February 24, 2012 § Leave a comment

I’m pretty sure that I wrote this novel when I was in high school. Then I threw it out because I realized it was too much like Center Stage. And then Sophie Flack dug through my trash, changed some names and rewrote a couple scenes, and handed this over to a publisher.

Side note: Seriously, the problem with Center Stage is that it used four of the five available ballet-related plots and thus ruined ballet story-telling for anybody else, lest they want to look like they’re ripping it off. And who wants to be caught ripping off Center Stage, of all the things? The Five Ballet Plots, for the record, are as follows:

  1. Girl tries to make it in the competitive world of ballet, but does she have what it takes? Often involves eating disorders or other health problems to up the ante.
  2. Unconventional ballet dancer (too mouthy, too overweight, whatever) chafes against the harsh restrictions of the ballet world. Often resolved by having her turn to modern dance or ending up at a less traditional ballet company.
  3. Ballet dancer is torn between the all-consuming world of dance and her other interests (usually these “other interests” involve “having sex with people who aren’t ballet dancers”) . Always resolved by her leaving the dance world.
  4. One or more “nice girl” dancers compete against the resident bitch (who is almost always a better dancer than they are). If this is a story aimed at children or young adults, the resident bitch usually turns out to be not so bitchy after all.

Number five is “ballet dancer goes mad due to the pressures of the competitive ballet world,” which obviously The Red Shoes and Black Swan have cornered the market on, so if you’re not ripping off Center Stage then you’re ripping off one of those. There are also the stock characters that turn up again and again: the charismatic but emotionally distant (or manipulative) head of the company, the strict former dancer and current instructor, the naive blonde ingenue. I’ve been writing a story set at the San Francisco Ballet for, oh, about six years now . . . Every three months I realize what I’ve written sounds way too much like Center Stage and am forced to start from scratch. It might be time to just give up entirely.

Back to Bunheads: It also uses the same four plots as Center Stage and most of its stock characters, albeit in a more condensed form, as it follows Hannah, a young corps dancer at a New York ballet company. Hannah is torn between staying with the demanding dance world or giving it up to go to college, and has a love triangle to match (college student versus balletomane). The ending is never really in doubt; the story is more about how Hannah will get to that conclusion. Sophie Flack’s main draw is ostensibly that, as a former professional ballet dancer, she’s in the position to give us some inside knowledge. Unfortunately that insider’s knowledge largely consists of “Ballet dancers are always on a diet and they hate dancing the snowflake piece in The Nutcracker“–the latter of which can be discerned from basically any dancer’s autobiography and the former of which is obvious to anyone with eyes.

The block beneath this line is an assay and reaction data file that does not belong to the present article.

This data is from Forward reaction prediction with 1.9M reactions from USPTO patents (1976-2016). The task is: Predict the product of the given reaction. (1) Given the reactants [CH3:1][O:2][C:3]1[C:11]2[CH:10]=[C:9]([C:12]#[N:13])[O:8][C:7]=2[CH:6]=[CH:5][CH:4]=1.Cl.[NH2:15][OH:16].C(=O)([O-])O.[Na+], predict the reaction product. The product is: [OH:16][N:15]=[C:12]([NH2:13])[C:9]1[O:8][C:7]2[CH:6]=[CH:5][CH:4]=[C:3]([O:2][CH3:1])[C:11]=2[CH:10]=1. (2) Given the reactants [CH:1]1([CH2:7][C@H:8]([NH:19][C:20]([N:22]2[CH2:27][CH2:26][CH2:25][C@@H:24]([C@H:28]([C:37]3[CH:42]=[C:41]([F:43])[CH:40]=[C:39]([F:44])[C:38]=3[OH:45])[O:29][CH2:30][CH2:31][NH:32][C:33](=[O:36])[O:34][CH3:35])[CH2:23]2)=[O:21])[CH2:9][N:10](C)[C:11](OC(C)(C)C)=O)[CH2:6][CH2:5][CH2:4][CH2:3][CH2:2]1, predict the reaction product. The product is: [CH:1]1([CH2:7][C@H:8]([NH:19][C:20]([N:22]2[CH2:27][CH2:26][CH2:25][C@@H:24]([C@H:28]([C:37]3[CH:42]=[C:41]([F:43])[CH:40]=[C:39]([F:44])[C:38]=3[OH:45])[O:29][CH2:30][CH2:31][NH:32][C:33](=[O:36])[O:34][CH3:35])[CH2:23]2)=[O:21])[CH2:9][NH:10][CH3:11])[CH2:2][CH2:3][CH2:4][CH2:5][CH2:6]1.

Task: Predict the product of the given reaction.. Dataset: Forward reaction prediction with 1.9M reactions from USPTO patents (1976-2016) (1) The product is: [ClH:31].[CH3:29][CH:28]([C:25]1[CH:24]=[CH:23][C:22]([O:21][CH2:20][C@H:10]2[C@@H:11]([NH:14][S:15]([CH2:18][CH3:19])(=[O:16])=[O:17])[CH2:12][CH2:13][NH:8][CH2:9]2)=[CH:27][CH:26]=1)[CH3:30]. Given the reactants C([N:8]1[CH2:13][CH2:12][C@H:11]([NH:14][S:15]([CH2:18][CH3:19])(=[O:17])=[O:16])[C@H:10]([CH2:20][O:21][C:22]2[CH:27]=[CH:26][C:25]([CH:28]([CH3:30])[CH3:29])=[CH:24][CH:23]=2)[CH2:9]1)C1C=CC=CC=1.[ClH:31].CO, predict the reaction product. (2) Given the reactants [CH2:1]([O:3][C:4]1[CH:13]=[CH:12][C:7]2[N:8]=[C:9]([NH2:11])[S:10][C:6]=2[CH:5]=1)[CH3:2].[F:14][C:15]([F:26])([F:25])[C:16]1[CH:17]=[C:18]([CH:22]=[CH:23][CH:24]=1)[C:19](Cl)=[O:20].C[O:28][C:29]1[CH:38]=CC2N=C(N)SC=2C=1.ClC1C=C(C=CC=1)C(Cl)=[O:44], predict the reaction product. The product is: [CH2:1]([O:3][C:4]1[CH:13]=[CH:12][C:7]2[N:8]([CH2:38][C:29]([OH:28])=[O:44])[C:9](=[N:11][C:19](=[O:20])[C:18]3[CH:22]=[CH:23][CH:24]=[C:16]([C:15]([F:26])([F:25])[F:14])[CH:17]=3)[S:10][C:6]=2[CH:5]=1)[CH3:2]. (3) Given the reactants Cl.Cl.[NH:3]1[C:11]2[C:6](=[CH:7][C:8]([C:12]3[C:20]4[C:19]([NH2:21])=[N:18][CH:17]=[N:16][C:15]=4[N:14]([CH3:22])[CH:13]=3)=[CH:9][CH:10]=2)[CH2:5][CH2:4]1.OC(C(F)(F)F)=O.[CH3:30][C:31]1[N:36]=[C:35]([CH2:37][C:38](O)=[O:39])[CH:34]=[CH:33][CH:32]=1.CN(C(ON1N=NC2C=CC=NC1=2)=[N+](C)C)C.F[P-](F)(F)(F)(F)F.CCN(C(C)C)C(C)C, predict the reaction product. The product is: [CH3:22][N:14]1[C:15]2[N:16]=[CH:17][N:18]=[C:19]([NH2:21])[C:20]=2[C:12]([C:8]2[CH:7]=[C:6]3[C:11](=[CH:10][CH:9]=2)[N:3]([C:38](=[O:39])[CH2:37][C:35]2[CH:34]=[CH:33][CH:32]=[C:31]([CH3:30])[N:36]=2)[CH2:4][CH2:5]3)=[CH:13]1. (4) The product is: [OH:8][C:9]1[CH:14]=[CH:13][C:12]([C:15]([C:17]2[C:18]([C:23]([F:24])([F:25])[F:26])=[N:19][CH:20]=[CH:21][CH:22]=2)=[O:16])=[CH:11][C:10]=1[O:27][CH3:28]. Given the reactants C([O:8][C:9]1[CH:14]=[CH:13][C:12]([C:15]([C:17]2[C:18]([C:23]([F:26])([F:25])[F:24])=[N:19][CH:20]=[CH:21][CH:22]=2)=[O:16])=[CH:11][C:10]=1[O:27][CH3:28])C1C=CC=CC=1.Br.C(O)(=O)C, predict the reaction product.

Ms. Flack herself was famously fired after several years dancing for the NYCB, and a handful of interviews make it clear just how autobiographical Bunheads is. But Sophie’s Hannah isn’t fired; she chooses her destiny on her own terms. You can sense that this book worked as a kind of therapy for Flack, allowing her to write herself a happier ending, allowing herself more power than she actually had. Nothing wrong with writing a book as therapy, except that they generally do more for the authors than for the readers, and that’s certainly true here. Maybe I’m being a touch harsh–this book probably worked just fine as a guilty pleasure for the young adult audience it’s aimed at. I would have loved it at 15. (Then again, I had a raging eating disorder at 15, so of course I would love this.) As for the adult me, I guess it’s back to watching Center Stage.

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